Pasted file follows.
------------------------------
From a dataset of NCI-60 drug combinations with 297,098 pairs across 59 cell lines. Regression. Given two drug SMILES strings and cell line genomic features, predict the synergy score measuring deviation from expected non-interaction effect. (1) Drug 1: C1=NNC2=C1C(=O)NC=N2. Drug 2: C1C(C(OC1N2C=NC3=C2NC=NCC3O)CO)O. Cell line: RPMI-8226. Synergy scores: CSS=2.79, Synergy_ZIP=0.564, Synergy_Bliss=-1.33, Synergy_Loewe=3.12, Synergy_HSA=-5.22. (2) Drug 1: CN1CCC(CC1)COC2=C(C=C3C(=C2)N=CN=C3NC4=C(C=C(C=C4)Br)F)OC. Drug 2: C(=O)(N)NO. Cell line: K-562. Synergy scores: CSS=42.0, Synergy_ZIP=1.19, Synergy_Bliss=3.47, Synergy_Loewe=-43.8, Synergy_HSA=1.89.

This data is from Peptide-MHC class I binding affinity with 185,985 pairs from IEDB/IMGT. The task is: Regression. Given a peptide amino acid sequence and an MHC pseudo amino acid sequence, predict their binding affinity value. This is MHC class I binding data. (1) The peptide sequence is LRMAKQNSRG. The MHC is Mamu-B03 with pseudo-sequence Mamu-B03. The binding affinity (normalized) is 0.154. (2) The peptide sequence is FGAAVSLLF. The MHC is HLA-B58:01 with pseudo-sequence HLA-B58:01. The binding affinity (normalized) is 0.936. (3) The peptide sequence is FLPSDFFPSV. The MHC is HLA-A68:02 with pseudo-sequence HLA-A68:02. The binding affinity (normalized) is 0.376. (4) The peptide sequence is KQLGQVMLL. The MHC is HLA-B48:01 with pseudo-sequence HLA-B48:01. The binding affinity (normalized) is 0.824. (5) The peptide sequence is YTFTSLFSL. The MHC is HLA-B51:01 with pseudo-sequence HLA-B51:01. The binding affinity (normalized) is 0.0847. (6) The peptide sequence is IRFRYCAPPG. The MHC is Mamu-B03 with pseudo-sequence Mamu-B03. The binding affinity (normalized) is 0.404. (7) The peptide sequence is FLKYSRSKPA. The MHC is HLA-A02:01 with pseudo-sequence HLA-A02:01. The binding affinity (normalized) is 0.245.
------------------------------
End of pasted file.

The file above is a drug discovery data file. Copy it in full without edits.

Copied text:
From a dataset of NCI-60 drug combinations with 297,098 pairs across 59 cell lines. Regression. Given two drug SMILES strings and cell line genomic features, predict the synergy score measuring deviation from expected non-interaction effect. (1) Drug 1: C1=NNC2=C1C(=O)NC=N2. Drug 2: C1C(C(OC1N2C=NC3=C2NC=NCC3O)CO)O. Cell line: RPMI-8226. Synergy scores: CSS=2.79, Synergy_ZIP=0.564, Synergy_Bliss=-1.33, Synergy_Loewe=3.12, Synergy_HSA=-5.22. (2) Drug 1: CN1CCC(CC1)COC2=C(C=C3C(=C2)N=CN=C3NC4=C(C=C(C=C4)Br)F)OC. Drug 2: C(=O)(N)NO. Cell line: K-562. Synergy scores: CSS=42.0, Synergy_ZIP=1.19, Synergy_Bliss=3.47, Synergy_Loewe=-43.8, Synergy_HSA=1.89.

This data is from Peptide-MHC class I binding affinity with 185,985 pairs from IEDB/IMGT. The task is: Regression. Given a peptide amino acid sequence and an MHC pseudo amino acid sequence, predict their binding affinity value. This is MHC class I binding data. (1) The peptide sequence is LRMAKQNSRG. The MHC is Mamu-B03 with pseudo-sequence Mamu-B03. The binding affinity (normalized) is 0.154. (2) The peptide sequence is FGAAVSLLF. The MHC is HLA-B58:01 with pseudo-sequence HLA-B58:01. The binding affinity (normalized) is 0.936. (3) The peptide sequence is FLPSDFFPSV. The MHC is HLA-A68:02 with pseudo-sequence HLA-A68:02. The binding affinity (normalized) is 0.376. (4) The peptide sequence is KQLGQVMLL. The MHC is HLA-B48:01 with pseudo-sequence HLA-B48:01. The binding affinity (normalized) is 0.824. (5) The peptide sequence is YTFTSLFSL. The MHC is HLA-B51:01 with pseudo-sequence HLA-B51:01. The binding affinity (normalized) is 0.0847. (6) The peptide sequence is IRFRYCAPPG. The MHC is Mamu-B03 with pseudo-sequence Mamu-B03. The binding affinity (normalized) is 0.404. (7) The peptide sequence is FLKYSRSKPA. The MHC is HLA-A02:01 with pseudo-sequence HLA-A02:01. The binding affinity (normalized) is 0.245.